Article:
Monday, April 7, 2014

What to eat, how to move? Stewart's Rules

The spoils from a Stewart's Rules-inspired shopping foraging/gathering trip 
to The Grapevine Deli
It seems as though everyone, including me, is looking for the best way to live our lives. Central to this is how best to nourish and use our bodies to promote health, enjoyment, and longevity. For each person there are times where this is more or less of a focus. Times such as starting university, getting married, starting a family, and other similar, important changes often push our focus to the tasks at hand, and as a result, health and wellness may suffer. Similarly, there are times when we are reminded of our own mortality, and are forced to deal with long ignored issues that have resulted, potentially, in simmering health issues. Illness or death of a family member or friend, or the diagnosis of and realization of one’s own health issues cause us to confront what we should have dealt with long before, but hadn’t, and are now made to do so. Overweight, obesity, diabetes, and other chronic and life shortening maladies are commonplace today. And so, we bounce between dealing with “life”, and dealing with the effects of ignoring the one thing central life, our own health.

The only thing more constant than this struggle to live our lives and manage our health, are the number of solutions available. Books claiming to be able to get us fit, help up lose the fat, whether it is by eschewing animal products, grains, or fat/carbohydrates/protein, lifting big, running hard, you name it, line bookstore shelves. Blogs on all these topics and more abound, some with very useful information, others with promises that often are too good to be true. I, like many, have spent time at each end of the spectrum, dealing with life just to keep my head above water, and then doing the same when faced with a looming health crisis. These health crises started typically and innocently enough. A few extra pounds gained during my first year of undergraduate studies, then dropped in subsequent years, only to be gained back again and lost in cycles corresponding to completing graduate degrees, having children, starting a job, and the list goes on.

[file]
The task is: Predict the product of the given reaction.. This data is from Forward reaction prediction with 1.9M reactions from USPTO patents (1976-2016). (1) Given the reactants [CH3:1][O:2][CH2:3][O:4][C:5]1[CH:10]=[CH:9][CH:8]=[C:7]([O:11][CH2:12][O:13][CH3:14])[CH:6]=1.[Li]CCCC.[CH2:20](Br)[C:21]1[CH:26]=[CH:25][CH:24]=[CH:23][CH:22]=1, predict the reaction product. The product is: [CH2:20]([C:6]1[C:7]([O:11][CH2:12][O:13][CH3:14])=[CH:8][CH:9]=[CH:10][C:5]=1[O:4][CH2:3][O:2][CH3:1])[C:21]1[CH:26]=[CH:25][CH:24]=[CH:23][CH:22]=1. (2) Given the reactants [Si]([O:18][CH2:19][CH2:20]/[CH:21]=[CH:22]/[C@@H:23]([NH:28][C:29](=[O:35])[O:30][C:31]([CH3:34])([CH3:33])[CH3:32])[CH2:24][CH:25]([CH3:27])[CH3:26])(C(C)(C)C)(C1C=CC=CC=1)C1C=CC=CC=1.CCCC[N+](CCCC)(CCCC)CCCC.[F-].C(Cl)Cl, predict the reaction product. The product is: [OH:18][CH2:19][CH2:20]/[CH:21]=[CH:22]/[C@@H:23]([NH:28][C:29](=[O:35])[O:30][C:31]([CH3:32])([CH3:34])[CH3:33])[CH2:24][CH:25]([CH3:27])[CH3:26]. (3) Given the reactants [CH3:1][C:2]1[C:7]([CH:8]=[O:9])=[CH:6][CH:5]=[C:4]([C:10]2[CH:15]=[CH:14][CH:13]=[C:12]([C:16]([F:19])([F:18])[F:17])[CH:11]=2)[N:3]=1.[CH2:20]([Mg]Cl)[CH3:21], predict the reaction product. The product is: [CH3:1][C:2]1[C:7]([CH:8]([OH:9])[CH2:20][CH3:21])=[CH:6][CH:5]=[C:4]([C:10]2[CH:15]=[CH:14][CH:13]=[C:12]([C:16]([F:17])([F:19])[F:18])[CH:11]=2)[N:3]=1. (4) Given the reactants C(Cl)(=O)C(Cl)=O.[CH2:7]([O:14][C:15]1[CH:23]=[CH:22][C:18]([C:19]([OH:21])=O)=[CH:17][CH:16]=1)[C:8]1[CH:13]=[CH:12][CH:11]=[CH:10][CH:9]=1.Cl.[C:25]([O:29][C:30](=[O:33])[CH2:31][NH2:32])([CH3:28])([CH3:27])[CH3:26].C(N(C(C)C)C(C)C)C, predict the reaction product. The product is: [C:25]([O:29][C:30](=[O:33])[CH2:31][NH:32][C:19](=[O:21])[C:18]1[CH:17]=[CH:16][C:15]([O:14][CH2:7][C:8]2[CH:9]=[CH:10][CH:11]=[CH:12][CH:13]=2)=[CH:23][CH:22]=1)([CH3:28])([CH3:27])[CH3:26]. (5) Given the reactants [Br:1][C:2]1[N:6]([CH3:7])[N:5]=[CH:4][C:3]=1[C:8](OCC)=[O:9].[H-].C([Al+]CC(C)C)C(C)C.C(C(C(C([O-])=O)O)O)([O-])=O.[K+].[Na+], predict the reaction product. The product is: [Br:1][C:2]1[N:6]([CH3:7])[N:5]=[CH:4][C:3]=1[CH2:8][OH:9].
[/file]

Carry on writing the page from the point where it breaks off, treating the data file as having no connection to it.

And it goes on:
Luckily for me, oddly enough, I got my most serious wake-up call, a diagnosis of relapsing remitting multiple sclerosis, in May 2009 when I just happened to be in the best physical condition that I’d been in for years. Of course, this made me ask “How could I be in such good condition and still be diagnosed with such a disease?”. 

My search for answers led me to Primal and Mark Sisson and Richard Nikoley (thanks to an introduction by my friend Aaron Blaisdell), Paleo and Loren Cordain and Robb Wolf, Perfect Health Diet and the Jaminets, Chris Kresser, Stephan Guyenet, Chris Highcock, and many others. The quantity and quality of information I have gained from each of these people is enormous, and I am still learning more from each of them every day.

Along the way I have been more or less “strict” with my diet but I kept coming back to the same place; my maternal grandfather and grandmother lived until 93 (grandfather) and 103 (grandmother – still rocking!), so what were their secrets? This is not to say that they didn’t have any maladies, but that in spite of any infirmities along the way, they lived productively well into their late eighties and nineties. I don’t know about you, but I’ll take that, any day of the week and twice on Sundays, as the saying goes.